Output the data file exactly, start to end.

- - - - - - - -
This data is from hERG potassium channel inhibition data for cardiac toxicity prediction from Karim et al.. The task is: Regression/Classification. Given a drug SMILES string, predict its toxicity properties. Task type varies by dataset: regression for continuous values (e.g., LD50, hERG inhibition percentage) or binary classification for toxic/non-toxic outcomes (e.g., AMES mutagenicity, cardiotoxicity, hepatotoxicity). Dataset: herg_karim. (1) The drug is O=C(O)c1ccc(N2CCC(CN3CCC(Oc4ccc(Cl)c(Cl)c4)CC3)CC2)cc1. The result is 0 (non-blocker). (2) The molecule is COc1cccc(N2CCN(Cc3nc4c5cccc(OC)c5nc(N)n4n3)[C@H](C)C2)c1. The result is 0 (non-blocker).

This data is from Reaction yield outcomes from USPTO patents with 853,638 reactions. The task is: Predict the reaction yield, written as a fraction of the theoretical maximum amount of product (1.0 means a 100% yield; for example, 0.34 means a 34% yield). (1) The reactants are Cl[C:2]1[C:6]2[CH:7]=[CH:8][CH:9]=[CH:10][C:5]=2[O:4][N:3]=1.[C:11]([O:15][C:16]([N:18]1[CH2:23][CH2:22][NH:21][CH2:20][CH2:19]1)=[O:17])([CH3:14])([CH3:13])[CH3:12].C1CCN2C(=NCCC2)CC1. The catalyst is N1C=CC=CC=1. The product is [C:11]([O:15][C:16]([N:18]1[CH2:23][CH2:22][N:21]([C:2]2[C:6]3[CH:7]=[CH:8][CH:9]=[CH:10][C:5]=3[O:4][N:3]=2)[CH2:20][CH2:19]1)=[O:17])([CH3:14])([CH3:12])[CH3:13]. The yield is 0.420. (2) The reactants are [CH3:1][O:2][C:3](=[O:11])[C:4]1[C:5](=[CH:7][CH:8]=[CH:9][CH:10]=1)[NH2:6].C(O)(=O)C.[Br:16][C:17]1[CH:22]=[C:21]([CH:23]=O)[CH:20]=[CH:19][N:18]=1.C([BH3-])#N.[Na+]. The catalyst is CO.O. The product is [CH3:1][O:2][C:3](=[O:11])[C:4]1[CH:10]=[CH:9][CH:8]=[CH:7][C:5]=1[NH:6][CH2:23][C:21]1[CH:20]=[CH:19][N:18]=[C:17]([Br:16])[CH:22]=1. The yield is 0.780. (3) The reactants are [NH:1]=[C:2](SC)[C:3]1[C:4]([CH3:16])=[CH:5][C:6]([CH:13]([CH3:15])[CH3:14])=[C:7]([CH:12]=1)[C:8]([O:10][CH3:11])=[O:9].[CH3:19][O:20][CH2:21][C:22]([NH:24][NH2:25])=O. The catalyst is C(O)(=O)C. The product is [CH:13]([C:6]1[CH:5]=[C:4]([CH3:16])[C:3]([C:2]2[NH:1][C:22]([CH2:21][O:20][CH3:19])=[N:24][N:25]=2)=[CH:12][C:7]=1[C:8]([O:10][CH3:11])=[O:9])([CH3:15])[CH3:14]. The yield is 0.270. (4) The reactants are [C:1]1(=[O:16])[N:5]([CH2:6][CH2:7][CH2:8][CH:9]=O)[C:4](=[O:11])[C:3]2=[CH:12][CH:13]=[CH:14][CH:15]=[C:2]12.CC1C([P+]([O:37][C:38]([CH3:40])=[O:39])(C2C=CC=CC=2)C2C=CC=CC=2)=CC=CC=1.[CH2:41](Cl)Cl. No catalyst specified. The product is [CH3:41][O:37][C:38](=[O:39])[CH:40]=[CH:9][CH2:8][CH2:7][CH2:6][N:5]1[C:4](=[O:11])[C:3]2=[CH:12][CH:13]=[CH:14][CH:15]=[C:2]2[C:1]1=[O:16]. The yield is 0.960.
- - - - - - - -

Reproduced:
This data is from hERG potassium channel inhibition data for cardiac toxicity prediction from Karim et al.. The task is: Regression/Classification. Given a drug SMILES string, predict its toxicity properties. Task type varies by dataset: regression for continuous values (e.g., LD50, hERG inhibition percentage) or binary classification for toxic/non-toxic outcomes (e.g., AMES mutagenicity, cardiotoxicity, hepatotoxicity). Dataset: herg_karim. (1) The drug is O=C(O)c1ccc(N2CCC(CN3CCC(Oc4ccc(Cl)c(Cl)c4)CC3)CC2)cc1. The result is 0 (non-blocker). (2) The molecule is COc1cccc(N2CCN(Cc3nc4c5cccc(OC)c5nc(N)n4n3)[C@H](C)C2)c1. The result is 0 (non-blocker).

This data is from Reaction yield outcomes from USPTO patents with 853,638 reactions. The task is: Predict the reaction yield, written as a fraction of the theoretical maximum amount of product (1.0 means a 100% yield; for example, 0.34 means a 34% yield). (1) The reactants are Cl[C:2]1[C:6]2[CH:7]=[CH:8][CH:9]=[CH:10][C:5]=2[O:4][N:3]=1.[C:11]([O:15][C:16]([N:18]1[CH2:23][CH2:22][NH:21][CH2:20][CH2:19]1)=[O:17])([CH3:14])([CH3:13])[CH3:12].C1CCN2C(=NCCC2)CC1. The catalyst is N1C=CC=CC=1. The product is [C:11]([O:15][C:16]([N:18]1[CH2:23][CH2:22][N:21]([C:2]2[C:6]3[CH:7]=[CH:8][CH:9]=[CH:10][C:5]=3[O:4][N:3]=2)[CH2:20][CH2:19]1)=[O:17])([CH3:14])([CH3:12])[CH3:13]. The yield is 0.420. (2) The reactants are [CH3:1][O:2][C:3](=[O:11])[C:4]1[C:5](=[CH:7][CH:8]=[CH:9][CH:10]=1)[NH2:6].C(O)(=O)C.[Br:16][C:17]1[CH:22]=[C:21]([CH:23]=O)[CH:20]=[CH:19][N:18]=1.C([BH3-])#N.[Na+]. The catalyst is CO.O. The product is [CH3:1][O:2][C:3](=[O:11])[C:4]1[CH:10]=[CH:9][CH:8]=[CH:7][C:5]=1[NH:6][CH2:23][C:21]1[CH:20]=[CH:19][N:18]=[C:17]([Br:16])[CH:22]=1. The yield is 0.780. (3) The reactants are [NH:1]=[C:2](SC)[C:3]1[C:4]([CH3:16])=[CH:5][C:6]([CH:13]([CH3:15])[CH3:14])=[C:7]([CH:12]=1)[C:8]([O:10][CH3:11])=[O:9].[CH3:19][O:20][CH2:21][C:22]([NH:24][NH2:25])=O. The catalyst is C(O)(=O)C. The product is [CH:13]([C:6]1[CH:5]=[C:4]([CH3:16])[C:3]([C:2]2[NH:1][C:22]([CH2:21][O:20][CH3:19])=[N:24][N:25]=2)=[CH:12][C:7]=1[C:8]([O:10][CH3:11])=[O:9])([CH3:15])[CH3:14]. The yield is 0.270. (4) The reactants are [C:1]1(=[O:16])[N:5]([CH2:6][CH2:7][CH2:8][CH:9]=O)[C:4](=[O:11])[C:3]2=[CH:12][CH:13]=[CH:14][CH:15]=[C:2]12.CC1C([P+]([O:37][C:38]([CH3:40])=[O:39])(C2C=CC=CC=2)C2C=CC=CC=2)=CC=CC=1.[CH2:41](Cl)Cl. No catalyst specified. The product is [CH3:41][O:37][C:38](=[O:39])[CH:40]=[CH:9][CH2:8][CH2:7][CH2:6][N:5]1[C:4](=[O:11])[C:3]2=[CH:12][CH:13]=[CH:14][CH:15]=[C:2]2[C:1]1=[O:16]. The yield is 0.960.